Time to address your 100,000 vulnerabilities

You know your security has weak spots, but it's hard to know where to begin -- this might get you on track

Time to address your 100,000 vulnerabilities
flickr/Sean McCormick

Most companies use vulnerability scanning software to interrogate their computer assets. The theory is that you run the scanner, get a ranked list of vulnerabilities on each computer, and fix them, making your company harder to hack.

Ah, but theory rarely ends up becoming practice. Every company I visit ends up compiling a huge list of vulnerabilities, then mostly not doing anything about them. I routinely see companies with tens of thousands of outstanding vulnerabilities. Last month I ran into a company that had more than a million.

Why do most companies seem content with simply discovering and cataloging the vulnerabilities, rather than also fixing them? Certainly the sheer number must be overwhelming. I mean, when every computer in your environment has dozens to hundreds of vulnerabilities, where do you start?

Take it from the top

I can answer that question: Resolve the highest-risk, most critical vulnerabilities first. Start with your most critical servers and admin user’s computers, then move on to the less critical computers and users. This assumes you have an accurate inventory of your computer environment, a list of your most critical applications, and a deep understanding of their dependencies.

For example, your HR system may be critical, but what else does it take to support it? Today, most systems require network equipment, interfaces, DNS, maybe Active Directory, and other infrastructure support services. Critical user workstations would include not only network and infrastructure admins, but elevated users of the HR system.

If you do a really good analysis of your business-critical systems and all their dependencies, you may discover that 40 percent or more are considered critical. Critical system should not contain critical vulnerabilities, right?

Of course, not all “critical” rankings are equal. Most vulnerability scanning software programs ranks vulnerabilities with either simple descriptors (low, medium, high, critical) or use a numeric scoring system. One of the best known of the latter is the Common Vulnerability Scoring System, which ranks vulnerabilities from low (0.0) to high (10.0). I especially like rating systems that include factors such as the effort needed to fix and whether the exploit is actively used in the wild.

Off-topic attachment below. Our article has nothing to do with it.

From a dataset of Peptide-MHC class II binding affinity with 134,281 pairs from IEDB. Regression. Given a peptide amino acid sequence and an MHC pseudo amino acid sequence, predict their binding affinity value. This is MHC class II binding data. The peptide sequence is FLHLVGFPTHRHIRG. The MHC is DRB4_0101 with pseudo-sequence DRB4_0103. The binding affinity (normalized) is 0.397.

Cleaning up the neighborhood

Regardless of a third party's thoughts on what is or isn’t critical, what really counts is the susceptibility of your environment to exploitation of the vulnerability and whether or not it has been used against you successfully in the past. Your line of business and/or infrastructure may have special characteristics that minimize or elevate a particular vulnerability in your environment.

Plus, vulnerability scanners frequently report every vulnerability, regardless of whether the software exhibiting that vulnerability is being actively used. I often find software that not only hasn't been run in years, but is unlikely to be run again ever. Most vulnerability scanners don't make that distinction, though it's critical.

Keep in mind that even the best vulnerability scanning software isn't all that accurate. I know I’ll get email from vendors for saying this, but vulnerability scanners are less reliable than horribly unreliable antimalware software. Whenever I run behind a vulnerability scanner to manually assess systems, I always find 50 percent more vulnerabilities.

It's not the vulnerability scanner's fault. It can only look for what it's been coded to look for, and computers are notoriously complex. A decent forensics investigator or hacker can find items that a vulnerability scanner misses -- a funny filename in a weird place, software that shouldn't be there, a list of passwords, and so on -- that leads to a breadcrumb trail that only the human mind can follow.

In general, most vulnerability scanning is horrible at finding unpatched software. Some of the best patch management software programs can detect tens of thousands of different programs. The best vulnerability scanners look for something like a few hundred programs.

Defensive moves

Focus on vulnerabilities that will give hackers a foothold in your environment. Too many people obsess over what the bad guys do once they already have the keys to the kingdom. Are they going to steal network credentials? Are they going to plant keylogging malware? Are they going to steal critical information?

Once the bad guys are in and gain elevated privileges, it's essentially game over. Focus instead on stopping intruders from obtaining elevated credentials on your network in the first place.

This begs another warning: Some vulnerabilities -- ignorant users, for example -- will never be found by vulnerability scanning software. Most companies tell me their environments are most commonly exploited by unpatched software and social engineering. While you're getting rid of vulnerable software, don't forget to bulk up your users with security training.

Don’t simply sit there with a list of thousands or millions of vulnerabilities that you’ll figure out how to correct someday. Without plugging the worst of them, you can’t secure your environment.

Of course, everyone responsible for running vulnerability scanning software already knows this. I'm preaching to the choir. I realize it’s not you -- it’s management that doesn't get it. Send them a link to this article with my blessing.

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